The Lydenburg heads are the earliest known forms of African sculpture in southern Africa and are dated at between AD500 and AD800. The head pictured here is one of the seven hollow terracotta sculptures named after the site at which they were discovered in the late 1950s.
UCT archaeologist Ray Inskeep realised their importance and the need for controlled excavations on the site.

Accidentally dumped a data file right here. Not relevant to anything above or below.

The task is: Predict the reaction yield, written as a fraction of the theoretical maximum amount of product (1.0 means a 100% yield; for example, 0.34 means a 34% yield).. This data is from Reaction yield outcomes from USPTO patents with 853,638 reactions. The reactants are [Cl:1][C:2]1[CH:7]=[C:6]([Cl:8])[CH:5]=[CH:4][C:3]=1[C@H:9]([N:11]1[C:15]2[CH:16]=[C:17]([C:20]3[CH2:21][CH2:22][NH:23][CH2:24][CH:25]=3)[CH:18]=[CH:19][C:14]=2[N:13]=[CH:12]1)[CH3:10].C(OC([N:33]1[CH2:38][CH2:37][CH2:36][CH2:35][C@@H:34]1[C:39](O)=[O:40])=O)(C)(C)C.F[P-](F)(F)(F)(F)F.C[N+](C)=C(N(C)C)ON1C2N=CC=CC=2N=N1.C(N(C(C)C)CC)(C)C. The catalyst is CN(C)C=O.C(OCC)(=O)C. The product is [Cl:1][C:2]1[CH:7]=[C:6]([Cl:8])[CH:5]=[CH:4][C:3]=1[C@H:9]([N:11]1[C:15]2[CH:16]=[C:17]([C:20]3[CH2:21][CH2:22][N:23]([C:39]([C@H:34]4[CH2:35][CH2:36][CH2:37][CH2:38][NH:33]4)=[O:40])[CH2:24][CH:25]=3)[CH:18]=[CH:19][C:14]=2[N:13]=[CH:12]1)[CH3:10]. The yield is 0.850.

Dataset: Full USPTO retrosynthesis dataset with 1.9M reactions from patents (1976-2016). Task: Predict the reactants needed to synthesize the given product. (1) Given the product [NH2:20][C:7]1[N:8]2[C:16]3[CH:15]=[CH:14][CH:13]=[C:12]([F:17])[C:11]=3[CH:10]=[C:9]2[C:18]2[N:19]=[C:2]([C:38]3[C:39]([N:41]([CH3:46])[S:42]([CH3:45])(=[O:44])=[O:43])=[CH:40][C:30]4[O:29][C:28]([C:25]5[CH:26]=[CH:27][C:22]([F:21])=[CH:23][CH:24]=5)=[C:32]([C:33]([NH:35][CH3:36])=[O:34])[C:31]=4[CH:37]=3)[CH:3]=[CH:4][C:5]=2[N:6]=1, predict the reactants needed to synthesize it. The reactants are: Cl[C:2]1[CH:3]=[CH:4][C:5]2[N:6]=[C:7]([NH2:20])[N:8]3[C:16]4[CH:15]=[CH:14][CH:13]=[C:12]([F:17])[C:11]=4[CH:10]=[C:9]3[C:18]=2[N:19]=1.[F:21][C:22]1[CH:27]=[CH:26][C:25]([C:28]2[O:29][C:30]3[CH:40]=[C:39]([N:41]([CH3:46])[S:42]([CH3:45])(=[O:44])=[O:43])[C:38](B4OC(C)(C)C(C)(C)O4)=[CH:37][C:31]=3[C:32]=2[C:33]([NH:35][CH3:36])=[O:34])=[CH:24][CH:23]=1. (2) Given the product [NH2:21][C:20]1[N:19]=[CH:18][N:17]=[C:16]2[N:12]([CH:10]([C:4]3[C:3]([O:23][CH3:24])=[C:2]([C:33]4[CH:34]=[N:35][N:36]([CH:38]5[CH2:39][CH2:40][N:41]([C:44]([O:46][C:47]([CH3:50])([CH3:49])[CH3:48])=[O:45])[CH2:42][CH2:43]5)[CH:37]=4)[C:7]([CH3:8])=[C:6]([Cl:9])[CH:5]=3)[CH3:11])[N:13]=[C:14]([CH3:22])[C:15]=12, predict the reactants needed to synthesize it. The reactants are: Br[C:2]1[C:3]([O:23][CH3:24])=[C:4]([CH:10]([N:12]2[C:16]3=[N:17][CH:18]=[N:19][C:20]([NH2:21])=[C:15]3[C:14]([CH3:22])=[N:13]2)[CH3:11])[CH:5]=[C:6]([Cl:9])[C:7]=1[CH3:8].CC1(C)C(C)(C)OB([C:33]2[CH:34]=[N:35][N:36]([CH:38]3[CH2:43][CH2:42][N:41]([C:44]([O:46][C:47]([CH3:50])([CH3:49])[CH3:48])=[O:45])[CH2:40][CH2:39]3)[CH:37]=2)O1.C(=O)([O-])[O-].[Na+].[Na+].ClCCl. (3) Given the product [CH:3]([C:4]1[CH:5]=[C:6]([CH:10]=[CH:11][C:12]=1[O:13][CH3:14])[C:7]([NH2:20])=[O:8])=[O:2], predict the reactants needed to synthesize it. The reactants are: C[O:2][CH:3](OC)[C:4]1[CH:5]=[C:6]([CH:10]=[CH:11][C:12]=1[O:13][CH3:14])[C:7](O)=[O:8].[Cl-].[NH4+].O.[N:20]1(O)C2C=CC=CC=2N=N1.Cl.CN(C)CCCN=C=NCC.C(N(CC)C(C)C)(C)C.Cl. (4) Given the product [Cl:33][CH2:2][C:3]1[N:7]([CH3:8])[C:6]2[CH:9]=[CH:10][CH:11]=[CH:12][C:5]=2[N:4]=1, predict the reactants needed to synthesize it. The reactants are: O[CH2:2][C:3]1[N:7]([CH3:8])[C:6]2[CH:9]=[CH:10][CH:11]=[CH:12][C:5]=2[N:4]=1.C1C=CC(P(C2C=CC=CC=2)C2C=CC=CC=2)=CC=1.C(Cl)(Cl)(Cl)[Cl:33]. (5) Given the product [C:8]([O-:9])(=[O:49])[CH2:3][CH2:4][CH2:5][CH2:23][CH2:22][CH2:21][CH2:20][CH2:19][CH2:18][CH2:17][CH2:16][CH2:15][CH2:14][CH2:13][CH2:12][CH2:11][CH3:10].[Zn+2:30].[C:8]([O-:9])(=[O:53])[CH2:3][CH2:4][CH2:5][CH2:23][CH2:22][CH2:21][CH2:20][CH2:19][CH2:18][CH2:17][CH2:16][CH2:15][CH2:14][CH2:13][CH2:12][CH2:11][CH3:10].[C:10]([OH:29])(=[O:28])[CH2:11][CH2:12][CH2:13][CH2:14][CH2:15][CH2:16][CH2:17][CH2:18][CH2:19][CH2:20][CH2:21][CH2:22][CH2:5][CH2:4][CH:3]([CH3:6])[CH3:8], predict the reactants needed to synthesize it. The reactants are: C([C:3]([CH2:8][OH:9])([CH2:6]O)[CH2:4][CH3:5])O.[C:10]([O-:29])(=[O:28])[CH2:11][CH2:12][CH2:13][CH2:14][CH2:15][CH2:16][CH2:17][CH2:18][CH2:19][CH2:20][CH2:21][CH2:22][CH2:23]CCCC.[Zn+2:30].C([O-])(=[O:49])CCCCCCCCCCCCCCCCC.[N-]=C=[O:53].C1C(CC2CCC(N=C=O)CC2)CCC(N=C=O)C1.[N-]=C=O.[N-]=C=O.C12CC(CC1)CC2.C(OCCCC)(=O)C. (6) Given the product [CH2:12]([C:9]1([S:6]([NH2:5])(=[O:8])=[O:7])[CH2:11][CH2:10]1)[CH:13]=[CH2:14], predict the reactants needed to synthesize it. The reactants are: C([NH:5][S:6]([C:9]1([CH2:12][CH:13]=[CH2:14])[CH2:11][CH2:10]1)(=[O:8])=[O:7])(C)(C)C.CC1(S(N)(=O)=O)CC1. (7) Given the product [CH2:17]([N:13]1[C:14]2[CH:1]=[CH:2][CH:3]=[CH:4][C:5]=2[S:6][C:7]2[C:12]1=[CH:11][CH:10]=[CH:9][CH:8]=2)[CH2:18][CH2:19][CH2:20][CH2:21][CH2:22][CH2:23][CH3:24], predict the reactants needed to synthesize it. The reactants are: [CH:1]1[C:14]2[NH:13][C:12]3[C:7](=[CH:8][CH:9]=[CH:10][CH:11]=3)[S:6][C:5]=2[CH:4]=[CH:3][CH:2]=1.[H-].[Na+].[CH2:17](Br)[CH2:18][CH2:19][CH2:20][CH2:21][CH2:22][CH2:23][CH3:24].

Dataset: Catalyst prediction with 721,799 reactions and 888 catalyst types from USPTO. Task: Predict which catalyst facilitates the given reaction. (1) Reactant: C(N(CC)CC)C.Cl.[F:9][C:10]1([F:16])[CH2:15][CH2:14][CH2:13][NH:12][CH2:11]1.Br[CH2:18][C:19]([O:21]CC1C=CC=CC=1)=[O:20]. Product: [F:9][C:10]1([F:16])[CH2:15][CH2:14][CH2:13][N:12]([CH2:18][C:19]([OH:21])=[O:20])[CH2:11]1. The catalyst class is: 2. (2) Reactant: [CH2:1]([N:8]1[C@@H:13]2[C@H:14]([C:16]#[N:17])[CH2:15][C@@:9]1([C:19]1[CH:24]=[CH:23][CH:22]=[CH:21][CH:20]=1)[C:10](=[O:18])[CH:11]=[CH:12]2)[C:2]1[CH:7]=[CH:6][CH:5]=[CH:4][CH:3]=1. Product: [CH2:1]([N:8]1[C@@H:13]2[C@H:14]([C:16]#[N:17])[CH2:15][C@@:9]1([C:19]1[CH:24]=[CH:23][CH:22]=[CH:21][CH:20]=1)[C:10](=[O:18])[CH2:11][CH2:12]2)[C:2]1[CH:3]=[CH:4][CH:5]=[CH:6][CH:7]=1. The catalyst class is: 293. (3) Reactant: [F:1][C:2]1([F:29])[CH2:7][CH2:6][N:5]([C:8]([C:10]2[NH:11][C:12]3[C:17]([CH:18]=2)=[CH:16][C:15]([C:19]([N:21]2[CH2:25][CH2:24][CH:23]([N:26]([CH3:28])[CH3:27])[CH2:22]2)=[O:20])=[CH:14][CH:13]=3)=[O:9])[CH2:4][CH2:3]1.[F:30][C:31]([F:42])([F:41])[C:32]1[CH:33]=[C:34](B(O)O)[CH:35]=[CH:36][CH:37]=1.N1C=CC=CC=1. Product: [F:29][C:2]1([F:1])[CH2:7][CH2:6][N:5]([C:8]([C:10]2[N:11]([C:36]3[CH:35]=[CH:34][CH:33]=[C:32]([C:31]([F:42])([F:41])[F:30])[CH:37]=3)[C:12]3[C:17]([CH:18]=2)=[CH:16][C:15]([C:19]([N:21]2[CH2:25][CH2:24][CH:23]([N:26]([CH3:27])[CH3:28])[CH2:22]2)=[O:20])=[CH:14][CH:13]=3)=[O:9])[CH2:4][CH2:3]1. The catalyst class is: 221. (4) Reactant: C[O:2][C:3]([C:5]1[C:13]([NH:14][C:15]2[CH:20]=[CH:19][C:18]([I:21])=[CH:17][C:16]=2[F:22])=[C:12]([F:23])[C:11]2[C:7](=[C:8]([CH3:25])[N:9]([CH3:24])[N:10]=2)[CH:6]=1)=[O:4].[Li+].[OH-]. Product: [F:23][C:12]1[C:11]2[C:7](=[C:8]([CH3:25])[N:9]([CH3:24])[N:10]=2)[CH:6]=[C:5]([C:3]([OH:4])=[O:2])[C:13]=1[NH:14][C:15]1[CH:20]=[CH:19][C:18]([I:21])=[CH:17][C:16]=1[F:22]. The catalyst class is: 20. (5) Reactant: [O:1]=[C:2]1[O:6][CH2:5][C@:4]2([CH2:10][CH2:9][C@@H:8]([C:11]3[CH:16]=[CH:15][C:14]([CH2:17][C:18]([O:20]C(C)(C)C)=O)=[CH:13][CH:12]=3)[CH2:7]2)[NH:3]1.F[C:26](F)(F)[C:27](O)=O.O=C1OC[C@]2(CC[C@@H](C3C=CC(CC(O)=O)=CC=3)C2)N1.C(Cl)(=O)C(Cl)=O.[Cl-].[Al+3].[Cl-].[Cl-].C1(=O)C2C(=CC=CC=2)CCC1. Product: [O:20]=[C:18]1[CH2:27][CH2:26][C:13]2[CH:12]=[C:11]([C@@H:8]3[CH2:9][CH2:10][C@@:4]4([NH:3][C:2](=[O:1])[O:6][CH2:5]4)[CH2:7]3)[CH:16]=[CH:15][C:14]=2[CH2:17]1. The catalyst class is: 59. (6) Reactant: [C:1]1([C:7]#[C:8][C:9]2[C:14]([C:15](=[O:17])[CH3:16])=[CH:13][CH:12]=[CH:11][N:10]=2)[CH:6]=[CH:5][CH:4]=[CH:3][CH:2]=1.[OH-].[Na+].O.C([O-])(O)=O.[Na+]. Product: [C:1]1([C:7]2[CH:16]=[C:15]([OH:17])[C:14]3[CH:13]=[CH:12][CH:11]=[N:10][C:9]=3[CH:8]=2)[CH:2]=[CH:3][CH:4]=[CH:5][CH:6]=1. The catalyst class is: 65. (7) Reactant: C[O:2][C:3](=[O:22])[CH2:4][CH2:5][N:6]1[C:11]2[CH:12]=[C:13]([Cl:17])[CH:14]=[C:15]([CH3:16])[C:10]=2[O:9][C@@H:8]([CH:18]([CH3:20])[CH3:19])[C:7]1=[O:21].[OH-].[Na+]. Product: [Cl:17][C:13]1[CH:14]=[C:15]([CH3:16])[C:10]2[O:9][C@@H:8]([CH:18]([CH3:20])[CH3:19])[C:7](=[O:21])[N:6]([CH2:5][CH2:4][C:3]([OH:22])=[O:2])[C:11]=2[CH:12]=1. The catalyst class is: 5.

It is believed that they were used as ceremonial objects during the performance of initiation rituals, and while their meaning remains enigmatic, they testify to a complex aesthetic sensibility among early agricultural communities in southern Africa, a millennium before the advent of European colonisation. Replicas of this head will be awarded to recipients of the UCT Chancellor's Award for Outstanding Leadership in Africa.
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